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Sociobiology is a science that was popular in the 70's and then lost favor. I hear that it is popular again. I don't much care. It is quite logical and that never changes. Its premise is that our behaviors are driven by survival strategies and instincts. It's about evolution, genes, instincts, competition, and survival. At the end of it though, we are clearly shown that human survival is about more than genes and instincts. It is about our choices as individuals and as a species about our future and deciding what we will be. It's about learning and deciding our strategy.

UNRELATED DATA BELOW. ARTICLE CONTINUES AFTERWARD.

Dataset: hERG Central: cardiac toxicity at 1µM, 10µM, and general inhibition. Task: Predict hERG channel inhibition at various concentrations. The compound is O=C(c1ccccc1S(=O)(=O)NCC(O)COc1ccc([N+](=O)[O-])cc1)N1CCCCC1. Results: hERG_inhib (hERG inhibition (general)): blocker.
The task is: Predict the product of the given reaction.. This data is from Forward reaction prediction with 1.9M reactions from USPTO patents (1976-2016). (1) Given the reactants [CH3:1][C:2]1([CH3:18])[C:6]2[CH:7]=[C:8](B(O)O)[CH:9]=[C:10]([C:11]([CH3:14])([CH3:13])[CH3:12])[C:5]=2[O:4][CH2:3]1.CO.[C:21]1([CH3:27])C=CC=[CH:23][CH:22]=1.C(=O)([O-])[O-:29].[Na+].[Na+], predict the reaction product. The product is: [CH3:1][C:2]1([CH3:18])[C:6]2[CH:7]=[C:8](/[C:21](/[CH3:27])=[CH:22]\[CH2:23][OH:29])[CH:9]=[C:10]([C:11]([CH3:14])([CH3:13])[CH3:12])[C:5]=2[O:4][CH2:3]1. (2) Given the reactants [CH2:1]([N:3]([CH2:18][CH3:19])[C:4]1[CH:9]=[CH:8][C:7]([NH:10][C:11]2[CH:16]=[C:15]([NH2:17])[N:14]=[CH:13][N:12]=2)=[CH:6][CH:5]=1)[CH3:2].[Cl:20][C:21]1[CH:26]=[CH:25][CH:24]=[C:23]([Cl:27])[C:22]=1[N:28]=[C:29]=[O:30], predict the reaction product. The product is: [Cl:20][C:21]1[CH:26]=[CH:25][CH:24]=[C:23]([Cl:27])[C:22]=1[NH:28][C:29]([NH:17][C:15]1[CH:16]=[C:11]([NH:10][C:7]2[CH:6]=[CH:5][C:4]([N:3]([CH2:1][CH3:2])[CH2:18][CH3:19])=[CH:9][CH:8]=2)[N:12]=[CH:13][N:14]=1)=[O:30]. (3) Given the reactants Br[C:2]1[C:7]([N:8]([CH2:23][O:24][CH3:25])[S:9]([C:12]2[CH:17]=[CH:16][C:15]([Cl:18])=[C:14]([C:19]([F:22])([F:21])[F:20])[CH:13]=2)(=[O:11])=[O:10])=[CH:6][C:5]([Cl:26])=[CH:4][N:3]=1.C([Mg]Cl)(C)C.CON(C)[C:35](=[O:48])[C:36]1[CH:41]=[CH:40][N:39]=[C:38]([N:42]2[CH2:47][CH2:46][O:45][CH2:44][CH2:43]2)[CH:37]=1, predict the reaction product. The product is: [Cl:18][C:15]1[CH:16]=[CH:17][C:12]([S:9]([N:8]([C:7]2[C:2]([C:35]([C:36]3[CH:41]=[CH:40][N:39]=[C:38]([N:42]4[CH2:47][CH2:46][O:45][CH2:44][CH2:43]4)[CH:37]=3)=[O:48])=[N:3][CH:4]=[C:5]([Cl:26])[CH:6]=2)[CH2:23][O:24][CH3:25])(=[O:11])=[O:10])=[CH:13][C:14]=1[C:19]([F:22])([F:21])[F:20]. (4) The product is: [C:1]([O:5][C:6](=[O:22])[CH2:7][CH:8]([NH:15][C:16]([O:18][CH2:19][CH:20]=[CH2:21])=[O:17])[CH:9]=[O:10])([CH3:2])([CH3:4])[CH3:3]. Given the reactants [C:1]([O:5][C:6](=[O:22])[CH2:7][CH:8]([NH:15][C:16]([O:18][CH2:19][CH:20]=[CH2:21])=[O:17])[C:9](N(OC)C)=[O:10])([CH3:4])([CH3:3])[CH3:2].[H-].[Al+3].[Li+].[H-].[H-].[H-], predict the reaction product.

The largest difference between males and females is the number of potential offspring. The second largest difference is how much investment they have in their offspring at any time. Related to that is who can get stuck with the offspring at any time. How these factors play out to make the basic strategies of reproduction which is much of the strategy of survival.